At the end of 2011 and the beginning of 2012, lots of announcements about 802.11ac chipsets were made. But over the past year actual shipments of consumer products with the high-speed Wi-Fi technology were fairly small.
That’s about to change.
I expect to see fairly decent volumes of consumer products over the next 12 months with the 1 Gbps wireless technology, with the biggest driver of volumes coming from laptops and routers. I also expect that we’ll also start to see smartphones and TVs with the 1 Gbps technology this year, particularly as chipmakers like Broadcom and Marvell bring out a new generation of chipsets optimized for mobile devices and TV devices.
One interesting side effect of 802.11ac’s ramp will be the relegation of 802.11n and Bluetooth to the 2.4 GHz band. While most 802.11n products in the market today are using dual-band chipsets (2.4 GHz and 5 GHz), the relatively uncluttered space in the 5 GHz band is going to become primarily used by the higher-speed 802.11ac. The thinking here is the two bands will be specifically targeted for different use cases: 2.4 GHz for less critical, less low-latency traffic, while 5 GHz will be mostly for low-latency traffic dependent on having a better quality of service.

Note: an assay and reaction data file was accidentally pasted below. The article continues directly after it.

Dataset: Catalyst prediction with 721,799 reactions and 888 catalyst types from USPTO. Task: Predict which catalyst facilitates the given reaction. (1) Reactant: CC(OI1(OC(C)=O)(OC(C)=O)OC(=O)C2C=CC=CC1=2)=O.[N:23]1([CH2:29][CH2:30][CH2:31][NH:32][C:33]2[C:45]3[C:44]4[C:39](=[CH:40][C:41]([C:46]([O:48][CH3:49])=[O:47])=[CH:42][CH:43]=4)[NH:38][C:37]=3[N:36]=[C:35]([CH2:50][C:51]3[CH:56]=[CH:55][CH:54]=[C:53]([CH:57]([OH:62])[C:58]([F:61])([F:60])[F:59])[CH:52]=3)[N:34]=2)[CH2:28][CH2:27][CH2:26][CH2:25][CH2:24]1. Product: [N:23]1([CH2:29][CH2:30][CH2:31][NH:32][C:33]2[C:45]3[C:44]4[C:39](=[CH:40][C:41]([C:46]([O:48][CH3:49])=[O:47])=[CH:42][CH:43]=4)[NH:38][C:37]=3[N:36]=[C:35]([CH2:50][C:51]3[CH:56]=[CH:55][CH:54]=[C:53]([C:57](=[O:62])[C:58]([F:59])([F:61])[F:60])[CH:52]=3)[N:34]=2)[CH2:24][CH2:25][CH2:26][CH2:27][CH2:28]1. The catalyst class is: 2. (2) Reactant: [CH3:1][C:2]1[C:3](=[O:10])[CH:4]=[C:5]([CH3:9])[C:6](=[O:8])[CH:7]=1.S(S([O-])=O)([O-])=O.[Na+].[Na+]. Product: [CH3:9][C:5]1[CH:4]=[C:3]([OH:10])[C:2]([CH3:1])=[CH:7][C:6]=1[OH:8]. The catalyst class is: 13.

And what about 60 GHz and WiGig? With the just-announced completion of the 802.11ad standard by the IEEE (and the endorsement of the WiGig alliance, which is being absorbed by the Wi-Fi Alliance), I expect silicon compliant with the standard to start shipping late this year and products to begin shipping next year. WiGig/802.11ad is largely directional and not a whole-home technology, so it will largely be used for docking and for HDMI replacement.
And in 2015? Expect tri-band chipsets, with 802.11n (2.4 GHz), 802.11ac (5 GHz), and 802.11ad (60 GHz) in one single piece of silicon.